Revelations in the press, such as that of April Ashley (born in 1960) in Great Britain or of Coccinelle (1931-2006) in France, made “transexualism” more visible. The demands of trans people spoke to the medical and legal fields, although in France the Conseil de l’ordre des médecins [French Medical Council] refused to offer surgical care for operations for trans-sexuals. In 1972, the Netherlands and Sweden began to reimburse care for individuals requesting surgical reassignments. Taking inspiration from the US model, during the late 1970s England and France attempted to establish gender clinics, which is to say groups of doctors tasked with responding to transition requests. The first recognized French team appeared in 1979 in Paris, and was built around Professors Jacques Breton (psychiatrist at Fernand Widal hospital), Jean-Pierre Luton (endocrinologist at Cochin hospital), and Pierre Banzet (plastic surgeon at Saint-Louis hospital). While medicine haltingly advanced towards covering treatment for sex change requests, this partly came under pressure from new international norms, such as the Diagnostic and Statistical Manual (DSM) issued by the American Psychiatric Association (APA). Despite being a major reference in the field, it was also the target of criticism for tending to recognize “gender dysphoria” as a mental illness. The law inconsistently authorized changes in civil status. Belgium offered this possibility in 1973, and French courts (Toulouse, 1977) authorized operations if the “therapeutic” objective was proven, while other courts (Saint-Étienne, 1978) even validated changes in civil status. The situation in many countries is not well known due to a lack of accounts from the period. We know that Francoist Spain criminalized sex changes, while the USSR carried them out in silence, for instance in Latvia when Professor Kalnberz operated on a female patient named Inna in 1970. Sex reassignment operations were late in being authorized in other countries (West Germany in 1981 and Italy in 1982), and were determined by changes in civil status, and not the other way around. The duo of “psychiatry-law” confirmed the recognition of trans people in varying forms, on the condition that a psychiatric diagnosis attested to the request. These strict conditions deprived numerous individuals of operations. In Bordeaux in 1983, the VIIIth Congress of the HBIGDA Association (Harry Benjamin International Gender Dysphoria Association, currently the World Professional Association for Transgender Health) denounced this situation. Following legal complaints in 1986 on the part of British and Belgian trans citizens, the CEDH (European Court of Human Rights) refused to impose a procedure for changing civil status on member states.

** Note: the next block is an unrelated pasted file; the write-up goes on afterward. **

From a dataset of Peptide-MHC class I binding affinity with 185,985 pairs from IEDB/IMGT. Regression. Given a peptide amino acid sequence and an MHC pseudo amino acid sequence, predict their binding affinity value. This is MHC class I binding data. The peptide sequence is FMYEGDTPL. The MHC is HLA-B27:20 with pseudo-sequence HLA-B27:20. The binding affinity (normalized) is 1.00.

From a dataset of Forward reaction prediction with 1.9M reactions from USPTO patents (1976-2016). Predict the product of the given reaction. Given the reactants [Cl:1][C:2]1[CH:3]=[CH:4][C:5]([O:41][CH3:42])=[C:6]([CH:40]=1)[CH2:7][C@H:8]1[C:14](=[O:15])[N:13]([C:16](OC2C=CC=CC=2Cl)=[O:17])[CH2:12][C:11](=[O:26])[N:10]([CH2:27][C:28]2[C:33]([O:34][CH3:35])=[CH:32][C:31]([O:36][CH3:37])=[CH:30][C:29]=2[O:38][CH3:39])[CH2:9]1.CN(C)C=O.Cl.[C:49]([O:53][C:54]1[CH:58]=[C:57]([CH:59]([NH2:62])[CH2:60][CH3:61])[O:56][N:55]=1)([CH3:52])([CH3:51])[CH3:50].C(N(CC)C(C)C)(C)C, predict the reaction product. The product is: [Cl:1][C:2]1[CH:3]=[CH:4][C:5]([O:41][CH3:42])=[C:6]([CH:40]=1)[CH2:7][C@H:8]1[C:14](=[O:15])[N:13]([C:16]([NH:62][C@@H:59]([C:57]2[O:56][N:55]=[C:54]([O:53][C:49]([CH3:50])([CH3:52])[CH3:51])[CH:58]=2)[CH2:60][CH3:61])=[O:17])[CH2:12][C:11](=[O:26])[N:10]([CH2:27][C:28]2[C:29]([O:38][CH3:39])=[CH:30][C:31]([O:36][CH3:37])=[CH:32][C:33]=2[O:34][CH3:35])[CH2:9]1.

Beginning in the 1990s and even more so during the 2000s, numerous trans associations emerged in Western countries, and fought for legal recognition and a change in mentalities. While psychiatric recognition had enabled an institutionalization of “transexualism,” its psychiatric definition prompted a considerable pathologizing of the persons concerned. These associations quickly became Europeanized around organizations such as “ILGA” (International Lesbian, Gay, Bisexual, Trans and Intersex Association, founded in 1978) or “Transgender Europe” (2005). They validated a three-part movement that was characteristic of numerous national associations: expertise (especially legal), professionalization (for example on questions of health), and internationalization. They brought dynamism to the European trans movement by proposing bills, founding support groups, and drafting reports on the state of discrimination. In 2017, the movement is still fighting against all forms of transphobia, and is advocating for the depsychiatrization of sex change processes, as well as their coverage by all member states in the Union.

At the same time, legal evolutions have been in favour of rights for trans people. In 1992, France was condemned for violating privacy as a result of the systematic need to justify the difference between a person’s appearance and legal gender. French legislation was changed, and broadened the right of sex changes to include civil status. That same year, Polish jurisprudence authorized sex changes. In 1994, the legal expert and activist Stephen Whittle (born in 1955) demanded a law recognizing trans people, and the Gender Recognition Act was passed in 2004. The preceding year, Germany was also condemned by the CEDH, and had to change its law. Spain and Belgium followed the same changes, presenting processes and conditions for obtaining a new civil status. While some countries were slow in changing their law (Portugal, France), others (Latvia, Lithuania) had no measures in place in 2017 to accommodate the requests of trans people.